While some purists may say that we need to practice more pranayama to learn the bandhas, there are absolutely ways that we can train our anatomy to support these actions.
Once you feel comfortable with the jump on the ball and the ab sling exercise, you can test your ability to engage your bandhas with a traditional pull-up at the gym. Find a fixed/stable bar at the gym or your local park. Place your hands (facing you to recruit your biceps) a little wider than shoulder’s distance apart and lift your chin towards the bar. Inhale as you straighten your arms and lower your body. Exhale and lift your body again.
Notice how the top of the movement is the end of the exhalation, and that is your prime opportunity to feel the lift in the pelvic floor and the lift and contraction of the abdomen. Once you can feel these actions, you have begun to support the anatomical actions that house the energy of the bandhas.
Bonus Movement for Our Modern World
While the ancient yogis of the texts were exploring the inner worlds of bandhas and pranayama, modern yogis have the added postural stress of present-day life. We drive in cars, work at computers, and lean forward a lot more as a result of longer windows of sitting.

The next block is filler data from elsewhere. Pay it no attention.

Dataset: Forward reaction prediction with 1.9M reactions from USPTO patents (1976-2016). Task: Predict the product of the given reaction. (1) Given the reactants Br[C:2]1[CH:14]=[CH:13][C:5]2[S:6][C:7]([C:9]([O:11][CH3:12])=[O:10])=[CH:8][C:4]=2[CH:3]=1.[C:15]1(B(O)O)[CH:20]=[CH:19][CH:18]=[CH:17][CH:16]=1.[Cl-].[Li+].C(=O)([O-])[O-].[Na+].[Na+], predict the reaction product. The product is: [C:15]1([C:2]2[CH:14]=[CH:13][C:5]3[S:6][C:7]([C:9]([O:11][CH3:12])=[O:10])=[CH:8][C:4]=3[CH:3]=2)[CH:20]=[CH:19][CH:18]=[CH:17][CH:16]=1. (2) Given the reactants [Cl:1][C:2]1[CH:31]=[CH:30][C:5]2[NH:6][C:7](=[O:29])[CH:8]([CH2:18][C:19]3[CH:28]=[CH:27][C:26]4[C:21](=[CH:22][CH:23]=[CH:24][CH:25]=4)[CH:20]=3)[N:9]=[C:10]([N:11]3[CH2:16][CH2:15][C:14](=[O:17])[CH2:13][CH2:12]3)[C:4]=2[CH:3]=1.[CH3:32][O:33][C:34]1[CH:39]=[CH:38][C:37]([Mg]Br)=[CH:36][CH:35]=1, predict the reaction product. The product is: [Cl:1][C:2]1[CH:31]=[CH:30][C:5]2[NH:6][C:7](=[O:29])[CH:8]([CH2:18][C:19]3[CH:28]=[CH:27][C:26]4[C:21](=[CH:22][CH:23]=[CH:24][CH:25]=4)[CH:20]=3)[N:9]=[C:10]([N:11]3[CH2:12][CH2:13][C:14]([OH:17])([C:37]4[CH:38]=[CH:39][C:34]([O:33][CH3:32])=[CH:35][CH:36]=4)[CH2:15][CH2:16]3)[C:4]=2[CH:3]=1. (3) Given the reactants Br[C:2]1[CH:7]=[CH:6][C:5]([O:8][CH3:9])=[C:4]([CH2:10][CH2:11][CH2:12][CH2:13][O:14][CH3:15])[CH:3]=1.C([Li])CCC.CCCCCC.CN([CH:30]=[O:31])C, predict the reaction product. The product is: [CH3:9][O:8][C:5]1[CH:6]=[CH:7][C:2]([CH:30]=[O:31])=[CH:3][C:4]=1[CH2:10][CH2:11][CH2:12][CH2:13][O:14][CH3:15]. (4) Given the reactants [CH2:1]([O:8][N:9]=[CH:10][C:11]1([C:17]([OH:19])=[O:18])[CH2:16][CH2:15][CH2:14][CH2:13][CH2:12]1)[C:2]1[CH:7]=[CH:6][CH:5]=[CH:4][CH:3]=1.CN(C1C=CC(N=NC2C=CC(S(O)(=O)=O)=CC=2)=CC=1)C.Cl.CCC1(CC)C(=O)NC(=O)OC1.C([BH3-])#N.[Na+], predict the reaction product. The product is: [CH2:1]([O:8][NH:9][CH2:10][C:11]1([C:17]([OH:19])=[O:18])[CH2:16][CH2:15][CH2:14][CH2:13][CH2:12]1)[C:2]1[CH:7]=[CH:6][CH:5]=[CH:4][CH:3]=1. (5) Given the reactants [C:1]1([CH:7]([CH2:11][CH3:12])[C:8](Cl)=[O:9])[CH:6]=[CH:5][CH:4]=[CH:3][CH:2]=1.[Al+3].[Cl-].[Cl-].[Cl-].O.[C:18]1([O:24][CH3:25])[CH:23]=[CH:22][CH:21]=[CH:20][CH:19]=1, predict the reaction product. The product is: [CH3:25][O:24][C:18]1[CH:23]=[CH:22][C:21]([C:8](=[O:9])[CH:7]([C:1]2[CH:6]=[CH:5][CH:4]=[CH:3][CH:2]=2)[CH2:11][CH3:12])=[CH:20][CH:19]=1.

The TRX row can work to strengthen the rhomboids which help us to stand up straight. It is also a movement that can strengthen the mid-trapezius and build stability for upward rotation of the scapula. Just like backbends can be a counter pose for hunching over, the row can train and strengthen the muscles of the mid-back to provide stability.
For the TRX back row, keep your body straight and lean back to approximately a 45 degree angle with the floor. Using an overhand grip, row the handles back towards your shoulders, feeling your shoulder blades moving in towards your spine. Repeat for three to four sets of 12-15 reps remembering to exhale on the exertion, which in this case refers to the shoulder blades drawing back and together.
Putting it all together in Handstand